Addressing Climate Change Impacts in Federal, State, and Local Environmental Review Processes

Focus Area

Climate Change

Subcommittee

Air Quality, Environmental Process

Status

Archived

Cost

Under $99,000

Timeframe

Under 1 year

Research Idea Scope

With the growing interest in mitigating climate change impacts from transportation facilities and other projects, a need exists to more fully examine potential impacts.  The National Environmental Policy Act (NEPA) provides one such opportunity, with the potential for carbon dioxide to be addressed directly as part of air pollution impact analysis and for climate change to be addressed even more comprehensively as part of required cumulative impacts analysis.  With the Supreme Court’s decision in <st1:place w_st=”on”><st1:placetype w_st=”on”>Commonwealth of <st1:placename w_st=”on”>Massachusetts v. EPA, the federal government appears on its way to designating carbon dioxide as a criteria pollutant.  This could have significant impacts on federal and state regulations and could result in the need for more comprehensive assessment requirements for transportation, potentially accomplished through NEPA. 

Some jurisdictions are already beginning to address climate change as part of state environmental review requirements.  For example, <st1:place w_st=”on”><st1:city w_st=”on”>King County, <st1:state w_st=”on”>Washington, requires that greenhouse gases be addressed as part of environmental review conducted under the State Environmental Policy Act.  <st1:state w_st=”on”><st1:place w_st=”on”>Massachusetts has recently added climate change to the list of impacts to be examined under its state environmental law.  In response to recent lawsuits, <st1:place w_st=”on”><st1:state w_st=”on”>California is currently examining potential guidelines for addressing climate change under the California Environmental Quality Act.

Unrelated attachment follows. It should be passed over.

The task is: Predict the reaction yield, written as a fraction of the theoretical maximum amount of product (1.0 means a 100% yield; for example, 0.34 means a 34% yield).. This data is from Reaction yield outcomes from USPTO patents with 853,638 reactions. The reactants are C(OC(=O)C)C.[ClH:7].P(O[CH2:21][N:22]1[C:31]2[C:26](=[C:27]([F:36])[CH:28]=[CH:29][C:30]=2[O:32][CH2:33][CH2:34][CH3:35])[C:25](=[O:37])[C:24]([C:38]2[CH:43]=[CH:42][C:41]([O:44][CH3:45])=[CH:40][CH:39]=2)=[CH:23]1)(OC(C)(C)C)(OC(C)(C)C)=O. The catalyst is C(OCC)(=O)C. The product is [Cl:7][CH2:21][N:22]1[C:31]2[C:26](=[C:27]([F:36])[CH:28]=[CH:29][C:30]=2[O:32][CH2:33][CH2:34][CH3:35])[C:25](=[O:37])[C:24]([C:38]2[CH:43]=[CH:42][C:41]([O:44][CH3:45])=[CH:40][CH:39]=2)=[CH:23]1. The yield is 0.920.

The proposed research effort would examine existing NEPA policy, the relevance of recent judicial decisions, and policy actions occurring in state and local governments relative to this issue.  In addition, interviews with agency staff (e.g. transportation agency, environmental review agency) and affected stakeholders (e.g. local MPOs or communities, developers, advocacy organizations) would be conducted to gain an understanding of current practices and the challenges and opportunities related to addressing climate change impacts in environmental review processes.  These findings would be considered in the context of NEPA regulations and federal and state transportation agency guidance related to NEPA’s implementation.  Best practices for addressing climate change in environmental review processes would be highlighted.  In addition, recommendations related to addressing climate change in federal, state, and local environmental review processes could be developed.

Urgency and Payoff

The benefits of this research include building an understanding of current trends and practice related to addressing climate change in environmental review processes.  While most of the action on this topic has occurred at the state and local level, with the recent <st1:state w_st=”on”><st1:place w_st=”on”>Massachusetts v. EPA decision, there is likely to be increased pressure to consider climate change under NEPA.  Such as decision could have significant impacts on transportation projects and agencies. 

Learning from current practice and experience at other levels of government could provide significant insights into how NEPA might address climate change.  The research would explore stakeholder impacts of such a decision, methods available to assess climate change impacts, and potential mitigation measures available to reduce climate change impacts.  Learning from recent legal decisions and from those states and local governments that have taken the lead on addressing these issues could provide very useful insights as the federal government and transportation agencies begin to consider options and respond to pressures to address this issue.

Suggested By

Carissa Schively Slotterback, University of Minnesota, Telephone: 612-626-3193

[email protected]

Submitted

05/14/2008